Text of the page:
Urban Sounds – New York by Shaun Burgess


‘Urban Sounds – New York’ by Shaun Burgess is a captivating artwork that depicts a bustling street scene in the heart of New York City. The contemporary impressionist style of the painting captures the essence of the city, with its monochrome colour palette blending seamlessly from blue to grey.

The painting depicts a rainy day, with the street slick and shining in the wetness. Despite the gloominess of the weather, the painting exudes energy and movement, with people hurrying along the busy street, clutching their umbrellas to keep themselves dry. The use of monochrome colours creates a sense of unity throughout the painting, emphasising the hustle and bustle of the city, while also highlighting the contrasts and reflections in the wet streets.

One of the striking features of the painting is the presence of car headlight reflections on the road, suggesting that even though it is still daytime, the city is constantly moving and bustling with activity. The reflections add a touch of vibrancy to the painting, and the blurred effect of the headlights creates a sense of motion and speed, further emphasising the energy of the city.

The painting comes framed in a sleek black tray frame, which complements the monochrome colour palette of the painting and gives it a modern, contemporary feel. The overall effect is an artwork that captures the essence of New York City, with its energy, movement, and constant activity, even on a rainy day.

The painting is a beautiful and captivating artwork that captures the energy and movement of one of the world’s most iconic cities. The use of monochrome colours and the presence of car headlight reflections on the wet road create a sense of vibrancy and motion, while the sleek black tray frame gives the painting a modern, contemporary feel. It is a must-see for anyone who loves contemporary impressionist art or has a passion for New York City.





Questions to the artist about the artwork


What inspired you to paint ‘Urban Sounds – New York’, and what do you hope viewers take away from the painting?

I love the dynamic of cityscape paintings, the energy and mood can be an exciting thing to try and capture for an artist. I want the viewer to feel this energy, I want the viewer to hear the sound of the splashing rain, car engines and a distant siren. If I can get the viewer to use their imagination and  senses to transport themselves within the scene then, for me, it is a success.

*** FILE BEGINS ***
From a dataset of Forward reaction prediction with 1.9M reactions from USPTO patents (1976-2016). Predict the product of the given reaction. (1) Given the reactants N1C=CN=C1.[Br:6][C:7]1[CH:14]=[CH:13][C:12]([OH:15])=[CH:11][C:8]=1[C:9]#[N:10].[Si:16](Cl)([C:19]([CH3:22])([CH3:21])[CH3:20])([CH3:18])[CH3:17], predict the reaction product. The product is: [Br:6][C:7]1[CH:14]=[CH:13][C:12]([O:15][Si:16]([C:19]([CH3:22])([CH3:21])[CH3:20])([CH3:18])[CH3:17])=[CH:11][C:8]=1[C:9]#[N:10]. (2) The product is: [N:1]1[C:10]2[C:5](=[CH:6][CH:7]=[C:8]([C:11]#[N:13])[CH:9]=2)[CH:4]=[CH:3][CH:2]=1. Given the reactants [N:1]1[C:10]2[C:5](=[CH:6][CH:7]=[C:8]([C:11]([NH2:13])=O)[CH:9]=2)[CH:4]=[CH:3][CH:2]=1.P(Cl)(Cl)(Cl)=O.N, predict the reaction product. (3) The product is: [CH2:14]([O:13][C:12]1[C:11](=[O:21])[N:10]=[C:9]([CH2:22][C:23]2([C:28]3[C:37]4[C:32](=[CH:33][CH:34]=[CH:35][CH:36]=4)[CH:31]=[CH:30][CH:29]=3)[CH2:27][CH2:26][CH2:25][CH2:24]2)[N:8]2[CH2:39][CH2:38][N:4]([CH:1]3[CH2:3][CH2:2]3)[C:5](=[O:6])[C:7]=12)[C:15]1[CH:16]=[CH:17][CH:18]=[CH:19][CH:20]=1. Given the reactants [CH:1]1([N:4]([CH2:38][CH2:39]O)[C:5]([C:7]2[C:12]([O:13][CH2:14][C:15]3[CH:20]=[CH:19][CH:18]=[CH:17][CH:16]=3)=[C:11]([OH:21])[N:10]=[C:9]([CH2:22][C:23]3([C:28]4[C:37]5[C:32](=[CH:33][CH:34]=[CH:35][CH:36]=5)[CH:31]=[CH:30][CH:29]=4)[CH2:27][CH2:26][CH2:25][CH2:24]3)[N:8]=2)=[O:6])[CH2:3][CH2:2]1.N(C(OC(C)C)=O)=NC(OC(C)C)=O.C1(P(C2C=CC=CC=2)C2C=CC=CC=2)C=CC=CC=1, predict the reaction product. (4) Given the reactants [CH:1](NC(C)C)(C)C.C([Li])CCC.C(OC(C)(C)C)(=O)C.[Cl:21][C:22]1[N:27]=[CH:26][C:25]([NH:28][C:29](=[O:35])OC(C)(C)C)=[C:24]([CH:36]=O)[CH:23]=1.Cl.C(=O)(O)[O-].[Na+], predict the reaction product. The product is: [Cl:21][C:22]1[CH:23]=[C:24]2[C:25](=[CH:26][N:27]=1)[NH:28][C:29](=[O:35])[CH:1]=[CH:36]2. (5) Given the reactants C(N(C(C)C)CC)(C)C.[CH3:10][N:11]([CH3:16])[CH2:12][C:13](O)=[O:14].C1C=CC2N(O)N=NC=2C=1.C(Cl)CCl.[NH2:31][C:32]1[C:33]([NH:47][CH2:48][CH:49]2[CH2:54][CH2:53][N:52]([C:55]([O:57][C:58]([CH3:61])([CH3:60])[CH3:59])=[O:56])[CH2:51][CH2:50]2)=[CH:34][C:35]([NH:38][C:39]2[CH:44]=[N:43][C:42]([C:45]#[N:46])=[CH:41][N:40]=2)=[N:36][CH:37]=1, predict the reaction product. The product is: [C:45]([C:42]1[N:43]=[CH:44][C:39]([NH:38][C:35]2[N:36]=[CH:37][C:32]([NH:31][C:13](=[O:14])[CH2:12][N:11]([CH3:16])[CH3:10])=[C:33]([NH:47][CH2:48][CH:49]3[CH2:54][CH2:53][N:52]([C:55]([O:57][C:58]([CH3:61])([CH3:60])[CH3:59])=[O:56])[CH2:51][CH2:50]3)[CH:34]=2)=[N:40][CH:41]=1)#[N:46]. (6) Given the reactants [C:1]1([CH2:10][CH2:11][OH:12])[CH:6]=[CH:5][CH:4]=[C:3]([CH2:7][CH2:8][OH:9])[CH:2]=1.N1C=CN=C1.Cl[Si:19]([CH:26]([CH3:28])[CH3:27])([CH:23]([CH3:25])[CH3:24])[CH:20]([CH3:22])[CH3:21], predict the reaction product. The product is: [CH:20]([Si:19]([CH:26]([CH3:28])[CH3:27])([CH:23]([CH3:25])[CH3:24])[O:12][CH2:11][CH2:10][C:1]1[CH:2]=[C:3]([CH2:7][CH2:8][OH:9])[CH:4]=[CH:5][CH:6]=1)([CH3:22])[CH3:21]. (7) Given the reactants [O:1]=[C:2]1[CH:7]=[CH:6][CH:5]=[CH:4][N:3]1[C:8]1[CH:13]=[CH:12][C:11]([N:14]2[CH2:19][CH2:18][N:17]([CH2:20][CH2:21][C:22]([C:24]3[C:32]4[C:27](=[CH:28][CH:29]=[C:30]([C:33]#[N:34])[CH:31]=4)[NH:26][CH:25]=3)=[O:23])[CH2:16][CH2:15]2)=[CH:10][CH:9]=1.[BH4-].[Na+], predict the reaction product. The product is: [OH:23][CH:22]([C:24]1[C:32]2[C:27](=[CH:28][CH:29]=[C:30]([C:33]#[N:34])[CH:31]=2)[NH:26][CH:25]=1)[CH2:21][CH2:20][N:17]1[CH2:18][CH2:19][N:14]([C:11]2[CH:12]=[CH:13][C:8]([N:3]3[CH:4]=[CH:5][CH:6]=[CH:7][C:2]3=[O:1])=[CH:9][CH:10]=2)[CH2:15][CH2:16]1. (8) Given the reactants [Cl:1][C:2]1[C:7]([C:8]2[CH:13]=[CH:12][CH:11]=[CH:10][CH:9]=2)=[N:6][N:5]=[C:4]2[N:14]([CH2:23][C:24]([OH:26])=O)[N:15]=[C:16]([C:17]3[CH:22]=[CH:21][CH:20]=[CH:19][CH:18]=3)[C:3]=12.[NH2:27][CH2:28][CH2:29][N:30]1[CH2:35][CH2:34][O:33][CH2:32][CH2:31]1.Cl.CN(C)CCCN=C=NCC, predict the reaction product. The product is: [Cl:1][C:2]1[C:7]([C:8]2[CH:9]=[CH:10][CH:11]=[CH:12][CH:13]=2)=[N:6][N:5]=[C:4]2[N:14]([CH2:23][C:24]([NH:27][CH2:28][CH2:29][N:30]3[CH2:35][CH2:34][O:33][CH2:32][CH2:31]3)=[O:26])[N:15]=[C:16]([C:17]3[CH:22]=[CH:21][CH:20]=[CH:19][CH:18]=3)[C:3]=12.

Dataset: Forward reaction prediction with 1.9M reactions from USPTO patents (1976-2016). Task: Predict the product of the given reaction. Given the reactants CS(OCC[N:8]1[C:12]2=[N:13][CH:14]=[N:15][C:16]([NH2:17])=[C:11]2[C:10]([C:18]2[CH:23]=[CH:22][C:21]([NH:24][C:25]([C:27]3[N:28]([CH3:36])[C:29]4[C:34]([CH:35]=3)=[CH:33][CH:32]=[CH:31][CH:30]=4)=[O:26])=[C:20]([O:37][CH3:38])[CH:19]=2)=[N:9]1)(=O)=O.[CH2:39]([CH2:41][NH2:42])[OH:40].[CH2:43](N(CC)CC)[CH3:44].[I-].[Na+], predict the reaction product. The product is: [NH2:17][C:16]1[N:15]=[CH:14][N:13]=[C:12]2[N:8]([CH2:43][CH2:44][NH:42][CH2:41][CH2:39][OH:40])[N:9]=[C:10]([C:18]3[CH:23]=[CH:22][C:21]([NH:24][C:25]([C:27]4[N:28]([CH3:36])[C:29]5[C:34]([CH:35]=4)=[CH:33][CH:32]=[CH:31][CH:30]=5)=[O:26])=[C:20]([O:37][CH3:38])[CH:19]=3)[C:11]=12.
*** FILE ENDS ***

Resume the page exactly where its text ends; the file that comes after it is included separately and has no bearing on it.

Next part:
Can you describe your artistic process when creating this painting, from the initial idea to the final brushstroke?

Once I have sourced my reference image the process begins electronically on an ipad. I look at what can be improved on. Where can I digitally move things and create a better composition and passages of light. I don’t want to just copy what’s there, I want to take it to the next level. Traditionally, small thumbnail sketches were used for this process. The digital world offers me a shortcut, like the painting, nothing stands still! I sketch in the large shapes then begin to block in patches of light and dark shadows with thinned oil paint. I’m not concerned with detail at all at this point.

As each layer goes on I ‘build’ the painting. I focus on colour interactions and use lost and found

edges to push the viewers eyes and focus to where I want them. Gradually the painting takes shape, adding detail where required, everything is building towards the final brightest hues and highlights. These final touches bring everything to life, a reward for the patience shown in the under layers.


The monochrome colour palette of the painting adds a sense of unity and movement to the scene. Can you tell us more about your choice of colours and how you achieved this effect?

As with all my work, colour theory and relationships are integral to the piece. Here, cool blues dominate and bring the complimentary warm hues to life. I know that getting the correct balance is so important here as it doesn’t take much to overdo it!


The reflections of car headlights on the wet road create a sense of motion and energy. What inspired you to include this element in the painting, and how did you create this effect?

The effect is achieved through the layering technique employed and, again, colour theory. Colour value and hue is also vital here to create the effect. It needs to balance well with the brightness of the reflected sky.

It is really the reflections of natural and man-made light against the deep shadows that hold the piece together. The vehicle lights were needed to enhance the overall effect.


The black tray frame enhances the contemporary feel of the painting. How important is framing to you as an artist, and what do you consider when choosing a frame for your work?

Mmmmm! Framing, sometimes it is very easy to choose, as here, and sometimes it can be as difficult as the painting process itself.

As a professional artist there is an ever present dilemma going on when it comes to framing work. Frames are expensive, probably more so than many people realise, but I don’t think I’ve ever seen an unframed painting that couldn’t be enhanced with the addition of a frame.

Personally, I like the less is more approach when it comes to colour and type. As such I find tray frames often fit the bill very well indeed. They look great with contemporary art and, should the buyer wish to make a change, you haven’t lost a small fortune!





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